When it comes to staying safe in the face of potential disasters, emergency preparedness is key. But what does that mean exactly? This comprehensive guide will explain the meaning of preparedness, the steps you can take to ensure your safety before, during, and after an emergency or natural disaster, and how to best prepare for a variety of situations. Emergency preparedness is a set of research-based actions taken as precautionary measures in the face of potential disasters. It is an important quality for achieving goals and for avoiding and mitigating negative outcomes.
Preparedness refers to the steps you take to ensure that you are safe before, during, and after an emergency or natural disaster. Emergency preparedness is the first step in emergency management and can be subdivided into two phases: mitigation and direct preparation. Mitigation involves taking steps to reduce the impact of a disaster before it occurs, such as building stronger structures or creating evacuation plans. Direct preparation involves taking steps to prepare for a disaster once it has occurred, such as stocking up on supplies or creating a communication plan.
The Red Cross and Centers for Disease Control and Prevention (CDC) provide additional information on emergency preparedness for vulnerable family members, such as the elderly, children, people with disabilities, and pets. The CDC website contains information on disease surveillance programs, emergency preparedness for health facilities, and training in risk communication and trauma management. National Preparedness leads the nation's efforts to improve preparedness through a comprehensive cycle of planning, organizing and equipping, training, exercise, evaluation and improvement planning. In the United States, before Hurricane Katrina, preparedness was largely considered the responsibility of first responders and other emergency services. Now, FEMA (Federal Emergency Management Agency), individuals, families, businesses, religious and community groups, profitable groups, schools and academia, the media, and all levels of government must play an active role in preparedness efforts.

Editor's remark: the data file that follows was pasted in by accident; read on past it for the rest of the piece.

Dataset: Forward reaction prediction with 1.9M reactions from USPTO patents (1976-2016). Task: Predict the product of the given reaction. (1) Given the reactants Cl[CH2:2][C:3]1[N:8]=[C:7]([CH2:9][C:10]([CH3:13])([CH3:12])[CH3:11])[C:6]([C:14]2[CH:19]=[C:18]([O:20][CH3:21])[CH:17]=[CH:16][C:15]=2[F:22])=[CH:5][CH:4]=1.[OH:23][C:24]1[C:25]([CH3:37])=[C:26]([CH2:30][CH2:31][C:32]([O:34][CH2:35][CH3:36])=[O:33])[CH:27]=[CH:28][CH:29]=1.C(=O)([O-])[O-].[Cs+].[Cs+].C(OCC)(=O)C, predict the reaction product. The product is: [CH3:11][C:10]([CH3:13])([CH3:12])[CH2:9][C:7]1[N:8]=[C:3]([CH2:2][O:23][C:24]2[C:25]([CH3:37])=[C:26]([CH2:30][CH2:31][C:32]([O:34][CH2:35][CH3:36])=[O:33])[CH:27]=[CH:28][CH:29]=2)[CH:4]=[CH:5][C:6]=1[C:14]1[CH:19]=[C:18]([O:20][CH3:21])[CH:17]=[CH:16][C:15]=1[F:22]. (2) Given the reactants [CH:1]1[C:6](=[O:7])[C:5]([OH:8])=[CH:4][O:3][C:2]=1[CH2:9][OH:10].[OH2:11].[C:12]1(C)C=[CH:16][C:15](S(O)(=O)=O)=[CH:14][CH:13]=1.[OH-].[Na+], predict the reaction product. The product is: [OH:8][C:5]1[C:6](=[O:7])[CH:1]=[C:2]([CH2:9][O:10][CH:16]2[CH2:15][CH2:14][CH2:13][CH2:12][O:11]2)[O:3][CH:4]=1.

Military personnel involved in emergency preparedness usually include National Guard units as well as members of the various branches of the armed forces from nearby bases or facilities. National Protection and Preparedness (NPP) coordinates activities related to preparedness and protection across FEMA including grants, planning, training, exercises, individual and community preparedness evaluations lessons learned continuity and coordination of the region of the National capital. The main dam safety activities related to the rehabilitation of landfill tunnels and gates; the improvement of monitoring instruments and management system; the preparation of an emergency preparedness plan, operation and maintenance plan; instrumentation plan; and installation of a flood forecasting system. An important aspect of the relationship between public health and emergency preparedness is the question of ethics. In real practice these stages or phases overlap; emergency preparedness is a continuous set of activities rather than an ultimate goal. FEMA provides state and local governments with funding for preparedness programs in the form of non-disaster-related grants to improve the capacity of state and local emergency responders to prevent respond to and recover from a terrorist incident involving weapons of mass destruction involving chemical biological radiological products nuclear and explosive devices cyber attacks. In the field of public health training programs and communication networks specific to CDC and Food & Drug Administration (FDA) help ensure emergency preparedness. The United States Red Cross and CDC have teamed up to offer a three-step emergency preparedness program for households.